In 2018, Petro ran again for President, coming in second to the winner Ivan Duque, however, the mishandling of the COVID-19 Pandemic led to a loss in popularity for Duque, culminating in a victory for Petro this year.

Francia Marquez

The election was also noted for the appointment of Francia Marquez as the new Vice-President. Marquez will be the first Afro-Colombian to be Vice-President of Colombia. Marquez is a human rights and environmental activist and lawyer. She began her political career at age 13 when she took part in protests against the construction of a dam that threatened her village in the Cauca Department. She came from a family of miners. As she grew older, she took part in the anti-mining struggle, fighting against illegal mining and mining by international companies. Her work has been dangerous, with members often threatened by local mafias and militias.

In 2018 Elections, Francia Marquez as the new Vice-President. Marquez will be the first Afro-Colombian to be Vice-President of Colombia.

Famously in 2014, Marquez organized a 350-kilometre march from Cauca to Bogota, consisting of 80 Afro-Colombian women, to bring attention to illegal mining. The campaign was successful leading to the creation of a national task force to remove illegal mining. An anti-mining task force was unprecedented. In 2022, she announced her plans to run for the Presidency on a platform to stand for women, Afro-Colombians, indigenous peoples and others who have been excluded. She ran against Petro, coming in second in the primaries. After securing his candidacy, Petro nominated Marquez as his running mate.

Left swing in Latin American

After Mexico, Argentina, Bolivia, Honduras, Peru and Chile, Petro’s victory in Colombia has been seen as part of a leftward turn in Latin America. This is reminiscent of the late 1990s, and again in the early 2010s when many Latin American countries began to elect left-of-centre popular governments. With the upcoming Brazilian elections, there is a good chance Luiz Inacio Lula da Silvia’s Worker’s Party will win. Colombia and Chile’s movements to the left are unprecedented, as both countries have had a long history of military rule, reactionary or ineffectual leadership or internal strife.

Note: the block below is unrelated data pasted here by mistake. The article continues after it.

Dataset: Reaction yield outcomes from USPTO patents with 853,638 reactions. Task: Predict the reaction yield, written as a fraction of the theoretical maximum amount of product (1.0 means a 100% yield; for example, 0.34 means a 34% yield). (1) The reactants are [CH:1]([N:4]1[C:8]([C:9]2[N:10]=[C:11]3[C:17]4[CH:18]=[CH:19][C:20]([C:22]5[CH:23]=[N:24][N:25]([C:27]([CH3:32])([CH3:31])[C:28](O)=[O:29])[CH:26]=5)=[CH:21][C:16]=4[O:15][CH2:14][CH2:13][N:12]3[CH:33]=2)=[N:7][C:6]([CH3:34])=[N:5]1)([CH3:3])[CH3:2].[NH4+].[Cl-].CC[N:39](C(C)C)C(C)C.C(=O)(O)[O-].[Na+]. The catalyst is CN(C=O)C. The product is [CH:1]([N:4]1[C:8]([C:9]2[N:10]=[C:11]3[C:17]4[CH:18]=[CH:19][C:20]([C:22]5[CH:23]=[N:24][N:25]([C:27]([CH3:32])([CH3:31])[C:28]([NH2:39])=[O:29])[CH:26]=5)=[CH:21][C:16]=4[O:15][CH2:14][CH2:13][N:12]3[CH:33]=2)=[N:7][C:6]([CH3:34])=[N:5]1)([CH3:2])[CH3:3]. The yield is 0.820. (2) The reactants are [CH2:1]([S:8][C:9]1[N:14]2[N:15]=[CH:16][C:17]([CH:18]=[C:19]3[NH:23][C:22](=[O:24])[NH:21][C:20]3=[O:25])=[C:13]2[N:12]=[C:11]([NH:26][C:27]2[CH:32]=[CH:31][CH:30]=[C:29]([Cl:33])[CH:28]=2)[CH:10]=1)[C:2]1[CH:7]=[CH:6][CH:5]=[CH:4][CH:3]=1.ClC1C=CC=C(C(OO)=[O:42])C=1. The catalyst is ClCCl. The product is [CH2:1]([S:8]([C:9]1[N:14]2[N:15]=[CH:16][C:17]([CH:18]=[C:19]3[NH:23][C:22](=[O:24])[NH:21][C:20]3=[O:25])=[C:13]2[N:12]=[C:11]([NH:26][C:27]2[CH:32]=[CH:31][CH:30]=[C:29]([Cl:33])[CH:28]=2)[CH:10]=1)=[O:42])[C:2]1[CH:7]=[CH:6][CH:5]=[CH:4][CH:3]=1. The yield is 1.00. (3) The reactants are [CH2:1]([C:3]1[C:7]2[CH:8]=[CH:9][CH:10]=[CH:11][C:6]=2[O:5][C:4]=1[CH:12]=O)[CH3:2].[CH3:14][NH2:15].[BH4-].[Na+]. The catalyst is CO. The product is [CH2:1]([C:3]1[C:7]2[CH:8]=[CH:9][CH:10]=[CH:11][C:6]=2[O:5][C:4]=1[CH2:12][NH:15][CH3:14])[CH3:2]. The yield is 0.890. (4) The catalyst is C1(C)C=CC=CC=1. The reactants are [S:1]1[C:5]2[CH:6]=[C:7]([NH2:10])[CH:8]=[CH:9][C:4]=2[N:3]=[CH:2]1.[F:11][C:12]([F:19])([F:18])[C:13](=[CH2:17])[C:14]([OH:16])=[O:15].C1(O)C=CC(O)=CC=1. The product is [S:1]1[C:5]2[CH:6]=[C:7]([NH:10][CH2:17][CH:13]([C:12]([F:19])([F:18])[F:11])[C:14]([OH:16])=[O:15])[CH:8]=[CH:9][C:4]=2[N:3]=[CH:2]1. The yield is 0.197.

Current issues facing all of these countries have been exacerbated by the COVID-19 pandemic. Rescuing the public health care systems, welfare schemes, and social services is an important priority. Wealth inequality, which reached new heights during the pandemic, also is a concern. The inequality is also linked with extreme forms of corruption and crony capitalism in these countries. These new leaders also have taken ecological destruction seriously.

The new form of leadership is not radical in the way of previous generations. Many of them stand for implementing basic rule of law, modest regulations on corporations, conciliatory foreign policies, and reducing the destruction of the environment. Petro stands as part of a new generation of leaders concerned about issues of gender, race, environment, liberty and the destructive powers of capitalism, and his victory comes after struggles raging for over 60 years to bring some concern of the Colombian people to the Colombian state.

Donate

Independent journalism can’t be independent without your support, contribute by clicking below.

LEAVE A REPLY

Please enter your comment!
Please enter your name here